Aspergillosis in chronic granulomatous disease

Both X-linked and autosomal recessive forms of CGD are complicated by invasive aspergillosis and there is approximately a 40% lifetime incidence of this complication in CGD. A few even rarer cases of neutrophil dysfunction complicated by invasive aspergillosis are described. Occasional instances of 2 children from one family developing invasive aspergillosis, usually related to farm exposures have been reported. Most cases present in children, 56% at #5 years and 89% at #10 years.

 

The clinical presentation of invasive aspergillosis in CGD is distinctive. Pneumonia is most common but osteomyelitis is much more frequent, proportionately, than in other host groups (Table). Pneumonia tends to be bilateral, slowly progressive, with little or no fever. Radiologically it usually presents with a fine nodular pattern, widespread patchy shadowing or with a chest wall abscess with underlying consolidation. If a chest wall abscess is present (Table), rib osteomyelitis is invariably present as well. Extension from the lung may be posteriorly into the vertebral column giving rise to Aspergillus osteomyelitis and spinal cord compression. Often several vertebrae are involved.

 

Less commonly, long bone aspergillosis is the presenting feature, with localised pain and a subcutaneous abscess. This presentation of invasive aspergillosis is virtually unheard of in other clinical contexts. The same is true for lymph node aspergillosis, which may be in the mediastinum, which is exceptionally rare otherwise.

 

Disseminated aspergillosis, usually involving the brain, is the presenting feature of CGD occasionally but more commonly manifests as general ill health for a few days or weeks prior to focal disease becoming clinically apparent. Involvement of the brain is usually manifest as a fit or with features of a space occupying lesion. One unusual complication of pulmonary aspergillosis in CGD has been described - namely bronchopulmonary arterial malformation.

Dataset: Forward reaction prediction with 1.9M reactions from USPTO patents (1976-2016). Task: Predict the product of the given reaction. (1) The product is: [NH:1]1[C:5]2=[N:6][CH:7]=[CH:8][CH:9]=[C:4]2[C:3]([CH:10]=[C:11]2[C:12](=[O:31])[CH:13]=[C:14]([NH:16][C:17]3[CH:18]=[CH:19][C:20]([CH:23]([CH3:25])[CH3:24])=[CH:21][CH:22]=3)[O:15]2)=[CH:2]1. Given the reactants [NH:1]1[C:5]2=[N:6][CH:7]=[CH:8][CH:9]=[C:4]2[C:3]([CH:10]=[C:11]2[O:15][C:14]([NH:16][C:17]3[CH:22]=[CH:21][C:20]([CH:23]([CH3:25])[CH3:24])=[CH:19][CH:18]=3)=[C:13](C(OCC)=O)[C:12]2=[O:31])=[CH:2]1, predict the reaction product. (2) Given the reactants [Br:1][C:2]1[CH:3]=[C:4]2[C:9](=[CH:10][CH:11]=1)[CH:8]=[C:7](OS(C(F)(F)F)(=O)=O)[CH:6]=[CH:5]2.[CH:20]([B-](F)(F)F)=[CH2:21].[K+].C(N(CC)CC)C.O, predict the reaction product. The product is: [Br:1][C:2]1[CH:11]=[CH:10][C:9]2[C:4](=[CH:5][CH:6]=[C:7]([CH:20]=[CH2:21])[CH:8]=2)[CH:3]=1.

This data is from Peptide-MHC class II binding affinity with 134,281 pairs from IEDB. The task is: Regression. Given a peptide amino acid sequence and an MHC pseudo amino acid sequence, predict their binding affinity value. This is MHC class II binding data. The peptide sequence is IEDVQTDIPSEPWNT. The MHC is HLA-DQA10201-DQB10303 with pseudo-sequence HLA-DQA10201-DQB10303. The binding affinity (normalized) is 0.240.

Treatment of amphotericin B 1mg/kg is of value but as treatment usually has to be continued for months or years, oral itraconazole is preferable. Short courses of amphotericin B (e.g. 4-8 weeks) are associated with unacceptably high relapse rates. Low serum concentrations of itraconazole are associated with clinical failure and therefore these should be monitored. Concentrations of at least1mg/l (HPLC) are necessary.

 

Prophylaxis against Aspergillus infection in chronic granulomatous disease patients can be achieved with itraconazole (Mouy et al,1994; Petropoulou et al, 1994). The dose used in studies was 5-10mg/kg daily. Units that have adopted itraconazole prophylaxis have seen a fall in the incidence of Aspergillus infections, although not to zero. This implies that patients may be non-compliant, especially during adolescence, that absorption may be inadequate, the dose used was too low for the patients weight or that the patients with infection were infected with itraconazole resistant isolates. A multicentre study is on-going in the USA to establish whether prophylaxis is useful. At present, it is not clear whether it should be used routinely, especially with the emergence of itraconazole resistant isolates of Aspergillus, but this would seem appropriate if serum concentrations are monitored.

 

Aspergillus infection in chronic granulomatous disease (Mouy, 1989)

Soft tissue 2 (5%)
Osteomyelitis 4 (10%)
Pneumonia 22 (25%)
Pneumonia and extrapulmonary extension 9 (21%)
Dissemination 5 (12%)
Total 42 (100%)
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